It was a new take on the college course, and it offered a different take on Brexit.
In a lecture streamed live from NCH at Northeastern in London and viewed by participants in an agile “pop-up” course on the Boston campus, Northeastern political science professor Mai’a Cross offered a view on Brexit that’s not often present in media coverage of the issue.
Brexit, the result of a June 2016 referendum in which citizens of the U.K. narrowly voted to withdraw from the European Union, was framed by its supporters as a necessity for a nation that was being held back by the E.U. But Cross, who is the Edward W. Brooke Professor of Political Science at Northeastern, and whose research focuses on European foreign and security policy, presented the case that it’s been quite the opposite.
“The E.U.’s approach to the U.K. has been remarkably accommodating,” Cross said Sunday, during a lecture that was part of a day-long conference called “Technology and Human Values: Understanding Brexit” at NCH at Northeastern in London.
Northeastern in February finalized a partnership with New College of the Humanities, a private college in central London, formalizing an agreement that expands the university’s global network of campuses.
New College of the Humanities, which opened in 2011 and has about 200 students and 30 faculty, is known for its personalized approach to education. This makes it fertile ground for opportunities for flexible, student-centered learning.
One such opportunity is the “pop-up” course in which Cross gave her lecture, called “Brexit and Europe: Scenarios for 2030,” that was viewed by students both in London and in a classroom more than 3,000 miles away.
The one-credit course, consisting of two intensive workshops at Northeastern’s Boston campus and two real-time lectures delivered at NCH in London, is part of a university initiative to offer students opportunities to learn in new ways.
The first of the two workshops was held on Saturday, Feb. 23. The second will be held in April.
In the first, Cross delivered a “briefing-style lecture on the history and development of the E.U.,” including the British role in that development. She also got students up to speed on the latest developments in the relationship between the U.K. and the E.U., including the major sticking points, Cross said. During the second half of the day, Cross gave them the tools to try to predict what the European Union will look like 10 years from now.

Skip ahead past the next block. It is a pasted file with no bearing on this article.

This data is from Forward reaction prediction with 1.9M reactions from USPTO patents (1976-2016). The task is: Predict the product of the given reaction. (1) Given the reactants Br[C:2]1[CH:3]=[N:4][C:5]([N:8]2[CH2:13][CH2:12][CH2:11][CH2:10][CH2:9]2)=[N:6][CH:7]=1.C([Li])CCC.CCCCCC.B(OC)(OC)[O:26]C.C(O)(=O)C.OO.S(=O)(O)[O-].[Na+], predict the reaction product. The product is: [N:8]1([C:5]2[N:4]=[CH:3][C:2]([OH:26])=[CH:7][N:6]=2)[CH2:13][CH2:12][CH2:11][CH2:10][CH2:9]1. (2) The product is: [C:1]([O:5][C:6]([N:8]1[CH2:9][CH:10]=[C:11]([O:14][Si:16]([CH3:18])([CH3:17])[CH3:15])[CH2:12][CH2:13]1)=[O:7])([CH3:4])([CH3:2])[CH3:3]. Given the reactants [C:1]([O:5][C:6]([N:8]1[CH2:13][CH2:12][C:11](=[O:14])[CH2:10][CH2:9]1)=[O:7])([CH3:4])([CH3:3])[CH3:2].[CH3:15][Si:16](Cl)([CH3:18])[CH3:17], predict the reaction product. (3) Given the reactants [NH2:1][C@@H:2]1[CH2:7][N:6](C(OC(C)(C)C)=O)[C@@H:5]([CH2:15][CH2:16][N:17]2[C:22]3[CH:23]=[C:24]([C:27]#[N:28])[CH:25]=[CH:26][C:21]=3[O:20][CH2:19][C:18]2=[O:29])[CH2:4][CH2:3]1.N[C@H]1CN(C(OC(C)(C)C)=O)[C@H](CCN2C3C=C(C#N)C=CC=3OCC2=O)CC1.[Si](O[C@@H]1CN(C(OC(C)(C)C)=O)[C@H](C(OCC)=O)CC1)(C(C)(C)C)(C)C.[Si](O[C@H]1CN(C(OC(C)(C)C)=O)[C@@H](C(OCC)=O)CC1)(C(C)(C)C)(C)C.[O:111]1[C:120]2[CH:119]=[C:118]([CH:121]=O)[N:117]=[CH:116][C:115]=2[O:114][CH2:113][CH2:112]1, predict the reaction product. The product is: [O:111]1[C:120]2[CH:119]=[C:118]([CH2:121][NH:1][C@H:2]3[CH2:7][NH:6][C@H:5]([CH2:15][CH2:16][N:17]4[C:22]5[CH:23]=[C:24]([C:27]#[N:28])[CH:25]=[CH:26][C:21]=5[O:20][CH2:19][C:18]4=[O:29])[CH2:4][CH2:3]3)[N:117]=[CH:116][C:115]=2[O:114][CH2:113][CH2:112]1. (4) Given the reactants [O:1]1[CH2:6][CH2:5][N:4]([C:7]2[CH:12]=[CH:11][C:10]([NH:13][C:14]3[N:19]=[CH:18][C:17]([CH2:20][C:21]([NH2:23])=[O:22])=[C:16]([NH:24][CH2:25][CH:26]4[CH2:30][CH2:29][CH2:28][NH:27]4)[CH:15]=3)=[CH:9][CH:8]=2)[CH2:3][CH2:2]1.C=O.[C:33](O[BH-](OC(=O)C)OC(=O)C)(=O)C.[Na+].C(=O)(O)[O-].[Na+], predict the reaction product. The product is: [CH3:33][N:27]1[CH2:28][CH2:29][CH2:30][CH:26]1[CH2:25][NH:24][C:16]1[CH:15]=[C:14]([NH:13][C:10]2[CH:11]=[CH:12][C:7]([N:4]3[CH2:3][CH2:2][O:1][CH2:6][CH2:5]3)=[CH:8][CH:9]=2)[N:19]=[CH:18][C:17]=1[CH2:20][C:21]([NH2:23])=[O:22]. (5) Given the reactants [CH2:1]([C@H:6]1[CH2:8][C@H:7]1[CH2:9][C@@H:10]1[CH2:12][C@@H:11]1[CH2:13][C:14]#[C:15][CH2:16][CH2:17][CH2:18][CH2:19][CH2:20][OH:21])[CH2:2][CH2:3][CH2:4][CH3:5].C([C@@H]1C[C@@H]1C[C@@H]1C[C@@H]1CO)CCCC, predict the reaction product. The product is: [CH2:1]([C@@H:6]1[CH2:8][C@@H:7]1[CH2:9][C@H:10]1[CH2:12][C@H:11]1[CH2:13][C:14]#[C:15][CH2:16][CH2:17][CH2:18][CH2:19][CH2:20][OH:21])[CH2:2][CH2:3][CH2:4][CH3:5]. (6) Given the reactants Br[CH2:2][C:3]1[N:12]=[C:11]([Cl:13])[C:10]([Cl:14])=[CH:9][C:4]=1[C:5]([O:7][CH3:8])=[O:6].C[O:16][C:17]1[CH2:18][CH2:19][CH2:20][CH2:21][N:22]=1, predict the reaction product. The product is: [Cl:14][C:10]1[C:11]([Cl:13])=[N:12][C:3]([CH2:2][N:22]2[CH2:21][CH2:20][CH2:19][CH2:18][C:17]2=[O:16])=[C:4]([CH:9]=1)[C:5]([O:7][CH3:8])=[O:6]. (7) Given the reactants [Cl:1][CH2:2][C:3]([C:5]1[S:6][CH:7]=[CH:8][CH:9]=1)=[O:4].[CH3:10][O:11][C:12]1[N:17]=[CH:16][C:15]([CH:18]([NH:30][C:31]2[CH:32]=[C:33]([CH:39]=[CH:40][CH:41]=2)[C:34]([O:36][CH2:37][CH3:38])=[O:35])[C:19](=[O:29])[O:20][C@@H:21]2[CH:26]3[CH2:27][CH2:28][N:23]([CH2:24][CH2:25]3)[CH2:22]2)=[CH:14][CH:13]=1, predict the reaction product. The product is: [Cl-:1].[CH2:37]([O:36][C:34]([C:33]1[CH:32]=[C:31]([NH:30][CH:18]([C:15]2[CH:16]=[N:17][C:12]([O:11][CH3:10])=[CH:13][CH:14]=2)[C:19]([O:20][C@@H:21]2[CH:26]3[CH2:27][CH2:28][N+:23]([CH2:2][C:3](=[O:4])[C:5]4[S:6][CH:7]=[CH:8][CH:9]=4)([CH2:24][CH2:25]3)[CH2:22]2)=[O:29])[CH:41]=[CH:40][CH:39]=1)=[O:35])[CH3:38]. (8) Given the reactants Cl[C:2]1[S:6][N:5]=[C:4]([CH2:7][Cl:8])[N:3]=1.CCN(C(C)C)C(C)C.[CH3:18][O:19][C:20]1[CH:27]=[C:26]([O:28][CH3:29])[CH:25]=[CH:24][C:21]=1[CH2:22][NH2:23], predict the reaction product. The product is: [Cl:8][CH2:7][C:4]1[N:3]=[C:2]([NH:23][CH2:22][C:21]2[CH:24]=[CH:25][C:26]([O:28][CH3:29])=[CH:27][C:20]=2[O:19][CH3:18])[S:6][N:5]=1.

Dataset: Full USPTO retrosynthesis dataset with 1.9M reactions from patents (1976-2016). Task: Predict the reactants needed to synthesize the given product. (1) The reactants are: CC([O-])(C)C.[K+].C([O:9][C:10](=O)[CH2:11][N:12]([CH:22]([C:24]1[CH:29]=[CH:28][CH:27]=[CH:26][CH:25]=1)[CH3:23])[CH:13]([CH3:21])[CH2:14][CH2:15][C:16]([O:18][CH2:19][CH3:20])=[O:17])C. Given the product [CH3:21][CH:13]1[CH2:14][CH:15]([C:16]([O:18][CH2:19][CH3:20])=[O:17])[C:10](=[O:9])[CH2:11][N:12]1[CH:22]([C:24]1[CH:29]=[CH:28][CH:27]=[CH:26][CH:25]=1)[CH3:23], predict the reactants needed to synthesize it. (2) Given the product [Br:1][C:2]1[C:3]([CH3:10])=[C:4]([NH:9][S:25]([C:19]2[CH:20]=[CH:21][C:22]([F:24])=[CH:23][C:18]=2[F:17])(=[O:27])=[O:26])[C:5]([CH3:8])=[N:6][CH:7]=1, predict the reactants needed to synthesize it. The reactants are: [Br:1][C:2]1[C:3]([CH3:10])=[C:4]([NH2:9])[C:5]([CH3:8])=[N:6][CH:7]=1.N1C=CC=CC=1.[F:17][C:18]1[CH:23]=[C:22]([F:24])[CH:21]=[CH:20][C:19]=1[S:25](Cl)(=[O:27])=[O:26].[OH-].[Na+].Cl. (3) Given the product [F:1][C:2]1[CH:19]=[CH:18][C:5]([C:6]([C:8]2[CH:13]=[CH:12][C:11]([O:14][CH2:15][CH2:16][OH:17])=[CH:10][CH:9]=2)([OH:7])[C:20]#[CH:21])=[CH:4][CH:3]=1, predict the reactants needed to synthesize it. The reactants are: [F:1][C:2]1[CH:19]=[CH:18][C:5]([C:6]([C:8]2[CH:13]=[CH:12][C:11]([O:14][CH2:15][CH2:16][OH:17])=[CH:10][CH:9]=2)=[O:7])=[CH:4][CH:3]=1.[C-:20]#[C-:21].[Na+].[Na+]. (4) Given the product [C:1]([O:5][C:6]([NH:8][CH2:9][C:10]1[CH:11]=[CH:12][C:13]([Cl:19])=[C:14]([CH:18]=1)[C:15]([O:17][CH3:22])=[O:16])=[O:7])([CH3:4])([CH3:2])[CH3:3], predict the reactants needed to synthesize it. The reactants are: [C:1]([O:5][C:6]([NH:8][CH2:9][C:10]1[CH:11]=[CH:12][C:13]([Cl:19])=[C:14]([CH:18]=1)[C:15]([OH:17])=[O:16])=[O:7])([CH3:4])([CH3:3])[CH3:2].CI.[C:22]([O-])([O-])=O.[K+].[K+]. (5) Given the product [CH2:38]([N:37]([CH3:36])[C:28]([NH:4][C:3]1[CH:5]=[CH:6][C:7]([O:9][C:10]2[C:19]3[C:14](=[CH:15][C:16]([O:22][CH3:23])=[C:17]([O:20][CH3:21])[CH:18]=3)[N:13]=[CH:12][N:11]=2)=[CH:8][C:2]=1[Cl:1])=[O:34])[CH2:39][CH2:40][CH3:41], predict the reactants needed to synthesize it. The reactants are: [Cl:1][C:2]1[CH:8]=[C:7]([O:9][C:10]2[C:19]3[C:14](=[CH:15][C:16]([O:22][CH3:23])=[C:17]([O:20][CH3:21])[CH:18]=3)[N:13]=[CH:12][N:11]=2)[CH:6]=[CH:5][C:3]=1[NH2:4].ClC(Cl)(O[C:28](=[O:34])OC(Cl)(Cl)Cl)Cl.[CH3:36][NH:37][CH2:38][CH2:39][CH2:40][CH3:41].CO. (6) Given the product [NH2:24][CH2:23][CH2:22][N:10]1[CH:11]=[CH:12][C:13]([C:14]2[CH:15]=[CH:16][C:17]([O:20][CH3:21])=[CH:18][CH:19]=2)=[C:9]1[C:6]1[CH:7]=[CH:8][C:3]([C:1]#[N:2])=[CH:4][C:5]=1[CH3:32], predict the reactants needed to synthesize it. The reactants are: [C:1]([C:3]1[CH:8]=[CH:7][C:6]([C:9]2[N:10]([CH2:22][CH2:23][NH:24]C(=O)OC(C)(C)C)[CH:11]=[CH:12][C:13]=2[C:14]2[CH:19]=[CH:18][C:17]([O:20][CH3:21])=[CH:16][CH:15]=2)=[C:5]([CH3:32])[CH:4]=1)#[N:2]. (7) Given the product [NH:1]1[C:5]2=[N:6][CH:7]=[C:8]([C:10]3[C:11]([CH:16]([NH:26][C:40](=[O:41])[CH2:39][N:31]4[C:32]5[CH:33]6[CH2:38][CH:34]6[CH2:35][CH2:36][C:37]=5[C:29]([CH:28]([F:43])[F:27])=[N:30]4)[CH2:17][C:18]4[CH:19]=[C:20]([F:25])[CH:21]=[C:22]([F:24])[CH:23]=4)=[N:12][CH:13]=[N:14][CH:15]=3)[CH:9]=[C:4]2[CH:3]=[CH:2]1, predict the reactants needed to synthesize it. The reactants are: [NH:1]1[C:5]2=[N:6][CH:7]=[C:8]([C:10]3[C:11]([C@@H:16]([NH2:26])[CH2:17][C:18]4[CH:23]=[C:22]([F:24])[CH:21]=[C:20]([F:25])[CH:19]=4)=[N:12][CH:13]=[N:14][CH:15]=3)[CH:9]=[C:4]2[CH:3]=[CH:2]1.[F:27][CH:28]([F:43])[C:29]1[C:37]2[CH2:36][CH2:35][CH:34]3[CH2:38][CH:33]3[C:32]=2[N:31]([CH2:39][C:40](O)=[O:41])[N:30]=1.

Cross’s students met again on Sunday to watch her lecture live from London.
In it, she offered the European perspective on Brexit, which has encountered one stumbling block after another. Most recently, members of the British Parliament rejected Prime Minister Theresa May’s plan for leaving and voted that she ask E.U. leaders for more time to come up with a plan before the March 29 deadline—the point at which the U.K. will leave the E.U., plan or no plan.
During her lecture, Cross presented numerous instances throughout the last 50 years when E.U. leaders offered concessions to the U.K. in order to make it appealing for the country to stay in the European Union.
When the U.K. voted to leave anyway, some experts predicted the move would throw Europe into chaos.
Far from it, Cross said.
“The E.U. has been able to speak with one voice… to say, ‘This is a British crisis and a British problem and a British decision and not something that necessarily has to affect the E.U.’” she said.
Courses such as Cross’s, designed to go deep on a single subject, “allow students to experience major events as they’re happening with the help of a professor who’s also entrenched in that event,” Cross said in an interview with News@Northeastern prior to her lecture Sunday.
Because they’re shorter and more easily adaptable to change than a traditional semester-long course, these sorts of “pop-up” courses are perfect for learning about events such as Brexit, which are still developing, Cross said.
“There’s a lot of uncertainty around Brexit right now, so students have to be on their toes,” Cross said. Of the “pop-up” courses in general, she added, “I think it’s a great idea; it allows us to be really current.”
Academic programs that will similarly take advantage of Northeastern’s trans-Atlantic partnership are also underway.
A group of Northeastern undergraduate students are currently studying at NCH in a semester-long program called “Data, Ethics, and Culture.” Taught by Northeastern and NCH faculty, the program is focused on humanics, a curricular approach to learning that integrates data, technology, and human literacies.
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